Gaining traction in the world of business in recent years, the concept of Sustainability has become synonymous with ‘green,’ ‘eco-friendly,’ ‘ethical,’ ‘strategy,’ ‘longer-term results’ and ‘resource conservation’; while also dragging with it the decade-old interpretation of reputation, risk management and philanthropy.
But, no way is the grass as green as it should be. Many of our world’s largest corporate players continue to hide behind ignorance instead of understanding how Sustainability can directly-and positively-affect their businesses.
According to CEO of REI, Sally Jewell, “There is no margin without a market and no mission without a margin.” This means that your products/services are good only as long as they have a market. Therefore, in order to add value, businesses must incorporate responsibility and accountability into business operations.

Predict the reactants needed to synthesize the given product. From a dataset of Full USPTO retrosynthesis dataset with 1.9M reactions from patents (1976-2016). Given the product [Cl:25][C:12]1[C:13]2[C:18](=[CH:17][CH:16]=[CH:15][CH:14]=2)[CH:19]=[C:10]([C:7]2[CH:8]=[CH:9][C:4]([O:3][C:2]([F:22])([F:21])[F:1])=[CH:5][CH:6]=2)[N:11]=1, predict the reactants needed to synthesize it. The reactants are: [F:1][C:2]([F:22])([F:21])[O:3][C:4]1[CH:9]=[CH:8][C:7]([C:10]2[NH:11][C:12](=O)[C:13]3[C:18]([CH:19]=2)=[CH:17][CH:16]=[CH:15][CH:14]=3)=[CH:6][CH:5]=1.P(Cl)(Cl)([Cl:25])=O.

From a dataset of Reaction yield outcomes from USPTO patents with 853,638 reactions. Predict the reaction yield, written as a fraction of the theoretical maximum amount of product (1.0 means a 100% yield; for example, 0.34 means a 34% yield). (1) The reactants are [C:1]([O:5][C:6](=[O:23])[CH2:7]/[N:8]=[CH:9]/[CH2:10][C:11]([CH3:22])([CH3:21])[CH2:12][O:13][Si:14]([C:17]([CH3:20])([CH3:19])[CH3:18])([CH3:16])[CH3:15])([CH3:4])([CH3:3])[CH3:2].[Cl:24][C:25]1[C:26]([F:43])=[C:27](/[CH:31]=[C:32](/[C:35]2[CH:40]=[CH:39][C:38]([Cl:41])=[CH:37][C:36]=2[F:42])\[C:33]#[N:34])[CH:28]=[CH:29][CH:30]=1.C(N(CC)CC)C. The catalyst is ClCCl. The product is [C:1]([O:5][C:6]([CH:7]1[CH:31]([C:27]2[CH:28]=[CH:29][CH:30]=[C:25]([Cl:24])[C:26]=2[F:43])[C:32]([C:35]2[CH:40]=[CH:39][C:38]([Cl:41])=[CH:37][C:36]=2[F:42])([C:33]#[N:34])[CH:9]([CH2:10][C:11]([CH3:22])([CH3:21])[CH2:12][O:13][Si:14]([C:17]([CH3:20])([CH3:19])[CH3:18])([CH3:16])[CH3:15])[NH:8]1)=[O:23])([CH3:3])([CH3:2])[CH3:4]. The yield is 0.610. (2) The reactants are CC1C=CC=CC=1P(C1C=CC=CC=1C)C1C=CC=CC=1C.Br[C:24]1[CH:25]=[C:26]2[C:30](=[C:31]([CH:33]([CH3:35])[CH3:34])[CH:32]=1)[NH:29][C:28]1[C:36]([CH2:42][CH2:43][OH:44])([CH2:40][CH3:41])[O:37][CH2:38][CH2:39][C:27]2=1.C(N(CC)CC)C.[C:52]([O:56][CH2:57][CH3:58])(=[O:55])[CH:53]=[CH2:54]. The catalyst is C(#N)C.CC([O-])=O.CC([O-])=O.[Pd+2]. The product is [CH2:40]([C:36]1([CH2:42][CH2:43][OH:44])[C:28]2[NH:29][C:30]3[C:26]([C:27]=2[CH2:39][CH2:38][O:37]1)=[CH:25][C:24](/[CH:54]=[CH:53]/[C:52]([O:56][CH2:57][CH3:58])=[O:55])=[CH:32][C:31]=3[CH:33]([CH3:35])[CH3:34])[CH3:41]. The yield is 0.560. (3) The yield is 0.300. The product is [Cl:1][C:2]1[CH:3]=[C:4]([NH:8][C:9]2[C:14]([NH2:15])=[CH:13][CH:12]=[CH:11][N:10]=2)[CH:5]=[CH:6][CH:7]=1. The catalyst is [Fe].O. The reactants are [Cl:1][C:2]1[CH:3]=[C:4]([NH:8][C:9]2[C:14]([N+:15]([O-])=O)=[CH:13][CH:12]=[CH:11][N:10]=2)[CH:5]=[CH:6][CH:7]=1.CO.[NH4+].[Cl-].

Once you have a market of consumers, it becomes your responsibility as a business by default, to ensure that they are educated (you need their purchasing power), informed (you want to make sure you have the competitive edge while ensuring your product is resonating in the market), and engaged because engagement drives innovation, brand loyalty and ultimately, a business’ Sustainability.
For any business to be successful in the long-run, Sustainability must be an integral part of the corporate puzzle; not as an add-on or an initiative, but as a means to the goal where we truly sustain each other by offering products and services that are symbiotic and inclusive of our planet and societal needs.
Source: An Excerpt from Sustainability: The ‘S’ of Business by ThistlePraxis Consulting